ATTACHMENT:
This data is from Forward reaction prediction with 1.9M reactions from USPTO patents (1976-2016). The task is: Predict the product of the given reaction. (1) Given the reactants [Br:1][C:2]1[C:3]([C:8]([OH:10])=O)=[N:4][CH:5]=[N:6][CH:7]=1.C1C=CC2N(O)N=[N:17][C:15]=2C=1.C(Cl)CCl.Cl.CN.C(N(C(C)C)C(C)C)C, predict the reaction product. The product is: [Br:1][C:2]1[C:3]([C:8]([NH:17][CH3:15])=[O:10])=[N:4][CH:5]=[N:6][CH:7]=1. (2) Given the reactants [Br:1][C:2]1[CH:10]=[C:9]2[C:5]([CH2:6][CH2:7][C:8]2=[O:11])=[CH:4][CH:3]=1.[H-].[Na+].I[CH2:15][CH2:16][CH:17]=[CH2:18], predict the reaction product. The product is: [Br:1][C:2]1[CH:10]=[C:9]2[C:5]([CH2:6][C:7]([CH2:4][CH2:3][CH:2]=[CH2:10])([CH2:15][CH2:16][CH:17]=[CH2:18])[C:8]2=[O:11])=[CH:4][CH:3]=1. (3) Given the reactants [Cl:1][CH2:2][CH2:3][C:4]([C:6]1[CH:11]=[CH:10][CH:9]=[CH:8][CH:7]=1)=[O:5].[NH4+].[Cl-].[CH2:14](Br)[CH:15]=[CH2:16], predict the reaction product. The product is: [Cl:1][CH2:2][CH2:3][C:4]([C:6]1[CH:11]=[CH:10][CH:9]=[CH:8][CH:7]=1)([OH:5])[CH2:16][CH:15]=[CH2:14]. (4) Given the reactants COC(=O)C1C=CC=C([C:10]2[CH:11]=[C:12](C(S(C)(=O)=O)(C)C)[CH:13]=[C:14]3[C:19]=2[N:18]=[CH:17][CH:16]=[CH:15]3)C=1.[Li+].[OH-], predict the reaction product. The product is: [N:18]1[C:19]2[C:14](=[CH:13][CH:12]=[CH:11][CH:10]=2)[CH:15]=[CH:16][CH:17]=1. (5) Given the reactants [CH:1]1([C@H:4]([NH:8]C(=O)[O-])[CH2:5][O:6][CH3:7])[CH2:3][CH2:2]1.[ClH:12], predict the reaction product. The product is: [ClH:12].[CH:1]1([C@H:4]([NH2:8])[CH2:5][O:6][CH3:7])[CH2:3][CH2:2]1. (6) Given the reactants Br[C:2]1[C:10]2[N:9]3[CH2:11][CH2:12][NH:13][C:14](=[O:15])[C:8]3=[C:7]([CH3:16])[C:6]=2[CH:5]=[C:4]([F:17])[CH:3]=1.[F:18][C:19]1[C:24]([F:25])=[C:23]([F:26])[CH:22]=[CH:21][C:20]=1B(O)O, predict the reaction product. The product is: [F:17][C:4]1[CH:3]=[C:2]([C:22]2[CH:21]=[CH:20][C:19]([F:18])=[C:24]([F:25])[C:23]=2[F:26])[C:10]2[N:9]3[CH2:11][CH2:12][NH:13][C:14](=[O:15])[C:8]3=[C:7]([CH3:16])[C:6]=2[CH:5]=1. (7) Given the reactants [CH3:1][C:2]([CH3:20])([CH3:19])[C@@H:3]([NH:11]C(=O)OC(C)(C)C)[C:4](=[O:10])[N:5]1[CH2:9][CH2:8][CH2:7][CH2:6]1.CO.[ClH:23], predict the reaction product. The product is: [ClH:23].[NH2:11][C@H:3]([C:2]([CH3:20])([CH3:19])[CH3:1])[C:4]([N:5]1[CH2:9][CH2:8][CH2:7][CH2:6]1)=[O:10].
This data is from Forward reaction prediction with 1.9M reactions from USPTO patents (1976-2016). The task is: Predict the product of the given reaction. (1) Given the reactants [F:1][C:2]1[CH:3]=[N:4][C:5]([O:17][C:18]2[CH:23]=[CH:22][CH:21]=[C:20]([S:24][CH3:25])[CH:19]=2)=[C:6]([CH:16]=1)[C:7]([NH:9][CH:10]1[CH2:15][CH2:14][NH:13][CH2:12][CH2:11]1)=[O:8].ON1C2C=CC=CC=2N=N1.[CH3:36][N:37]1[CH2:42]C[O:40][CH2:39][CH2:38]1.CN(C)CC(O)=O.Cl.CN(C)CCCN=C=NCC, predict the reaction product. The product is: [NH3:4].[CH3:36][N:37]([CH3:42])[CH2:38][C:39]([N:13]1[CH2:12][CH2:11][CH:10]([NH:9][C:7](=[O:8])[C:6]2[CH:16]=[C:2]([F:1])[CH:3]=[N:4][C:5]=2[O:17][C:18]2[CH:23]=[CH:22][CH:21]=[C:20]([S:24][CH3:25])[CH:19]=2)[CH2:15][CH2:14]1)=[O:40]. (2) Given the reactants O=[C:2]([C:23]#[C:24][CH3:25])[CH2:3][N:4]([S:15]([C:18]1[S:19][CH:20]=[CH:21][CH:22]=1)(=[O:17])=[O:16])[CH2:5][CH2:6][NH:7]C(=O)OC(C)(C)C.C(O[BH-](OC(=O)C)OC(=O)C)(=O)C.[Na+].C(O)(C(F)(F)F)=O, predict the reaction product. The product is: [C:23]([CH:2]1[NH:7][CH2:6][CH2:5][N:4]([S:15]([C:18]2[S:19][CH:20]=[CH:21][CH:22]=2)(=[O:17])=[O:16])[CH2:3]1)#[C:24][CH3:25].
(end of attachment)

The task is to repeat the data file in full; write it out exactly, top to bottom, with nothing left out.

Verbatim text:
This data is from Forward reaction prediction with 1.9M reactions from USPTO patents (1976-2016). The task is: Predict the product of the given reaction. (1) Given the reactants [Br:1][C:2]1[C:3]([C:8]([OH:10])=O)=[N:4][CH:5]=[N:6][CH:7]=1.C1C=CC2N(O)N=[N:17][C:15]=2C=1.C(Cl)CCl.Cl.CN.C(N(C(C)C)C(C)C)C, predict the reaction product. The product is: [Br:1][C:2]1[C:3]([C:8]([NH:17][CH3:15])=[O:10])=[N:4][CH:5]=[N:6][CH:7]=1. (2) Given the reactants [Br:1][C:2]1[CH:10]=[C:9]2[C:5]([CH2:6][CH2:7][C:8]2=[O:11])=[CH:4][CH:3]=1.[H-].[Na+].I[CH2:15][CH2:16][CH:17]=[CH2:18], predict the reaction product. The product is: [Br:1][C:2]1[CH:10]=[C:9]2[C:5]([CH2:6][C:7]([CH2:4][CH2:3][CH:2]=[CH2:10])([CH2:15][CH2:16][CH:17]=[CH2:18])[C:8]2=[O:11])=[CH:4][CH:3]=1. (3) Given the reactants [Cl:1][CH2:2][CH2:3][C:4]([C:6]1[CH:11]=[CH:10][CH:9]=[CH:8][CH:7]=1)=[O:5].[NH4+].[Cl-].[CH2:14](Br)[CH:15]=[CH2:16], predict the reaction product. The product is: [Cl:1][CH2:2][CH2:3][C:4]([C:6]1[CH:11]=[CH:10][CH:9]=[CH:8][CH:7]=1)([OH:5])[CH2:16][CH:15]=[CH2:14]. (4) Given the reactants COC(=O)C1C=CC=C([C:10]2[CH:11]=[C:12](C(S(C)(=O)=O)(C)C)[CH:13]=[C:14]3[C:19]=2[N:18]=[CH:17][CH:16]=[CH:15]3)C=1.[Li+].[OH-], predict the reaction product. The product is: [N:18]1[C:19]2[C:14](=[CH:13][CH:12]=[CH:11][CH:10]=2)[CH:15]=[CH:16][CH:17]=1. (5) Given the reactants [CH:1]1([C@H:4]([NH:8]C(=O)[O-])[CH2:5][O:6][CH3:7])[CH2:3][CH2:2]1.[ClH:12], predict the reaction product. The product is: [ClH:12].[CH:1]1([C@H:4]([NH2:8])[CH2:5][O:6][CH3:7])[CH2:3][CH2:2]1. (6) Given the reactants Br[C:2]1[C:10]2[N:9]3[CH2:11][CH2:12][NH:13][C:14](=[O:15])[C:8]3=[C:7]([CH3:16])[C:6]=2[CH:5]=[C:4]([F:17])[CH:3]=1.[F:18][C:19]1[C:24]([F:25])=[C:23]([F:26])[CH:22]=[CH:21][C:20]=1B(O)O, predict the reaction product. The product is: [F:17][C:4]1[CH:3]=[C:2]([C:22]2[CH:21]=[CH:20][C:19]([F:18])=[C:24]([F:25])[C:23]=2[F:26])[C:10]2[N:9]3[CH2:11][CH2:12][NH:13][C:14](=[O:15])[C:8]3=[C:7]([CH3:16])[C:6]=2[CH:5]=1. (7) Given the reactants [CH3:1][C:2]([CH3:20])([CH3:19])[C@@H:3]([NH:11]C(=O)OC(C)(C)C)[C:4](=[O:10])[N:5]1[CH2:9][CH2:8][CH2:7][CH2:6]1.CO.[ClH:23], predict the reaction product. The product is: [ClH:23].[NH2:11][C@H:3]([C:2]([CH3:20])([CH3:19])[CH3:1])[C:4]([N:5]1[CH2:9][CH2:8][CH2:7][CH2:6]1)=[O:10].
This data is from Forward reaction prediction with 1.9M reactions from USPTO patents (1976-2016). The task is: Predict the product of the given reaction. (1) Given the reactants [F:1][C:2]1[CH:3]=[N:4][C:5]([O:17][C:18]2[CH:23]=[CH:22][CH:21]=[C:20]([S:24][CH3:25])[CH:19]=2)=[C:6]([CH:16]=1)[C:7]([NH:9][CH:10]1[CH2:15][CH2:14][NH:13][CH2:12][CH2:11]1)=[O:8].ON1C2C=CC=CC=2N=N1.[CH3:36][N:37]1[CH2:42]C[O:40][CH2:39][CH2:38]1.CN(C)CC(O)=O.Cl.CN(C)CCCN=C=NCC, predict the reaction product. The product is: [NH3:4].[CH3:36][N:37]([CH3:42])[CH2:38][C:39]([N:13]1[CH2:12][CH2:11][CH:10]([NH:9][C:7](=[O:8])[C:6]2[CH:16]=[C:2]([F:1])[CH:3]=[N:4][C:5]=2[O:17][C:18]2[CH:23]=[CH:22][CH:21]=[C:20]([S:24][CH3:25])[CH:19]=2)[CH2:15][CH2:14]1)=[O:40]. (2) Given the reactants O=[C:2]([C:23]#[C:24][CH3:25])[CH2:3][N:4]([S:15]([C:18]1[S:19][CH:20]=[CH:21][CH:22]=1)(=[O:17])=[O:16])[CH2:5][CH2:6][NH:7]C(=O)OC(C)(C)C.C(O[BH-](OC(=O)C)OC(=O)C)(=O)C.[Na+].C(O)(C(F)(F)F)=O, predict the reaction product. The product is: [C:23]([CH:2]1[NH:7][CH2:6][CH2:5][N:4]([S:15]([C:18]2[S:19][CH:20]=[CH:21][CH:22]=2)(=[O:17])=[O:16])[CH2:3]1)#[C:24][CH3:25].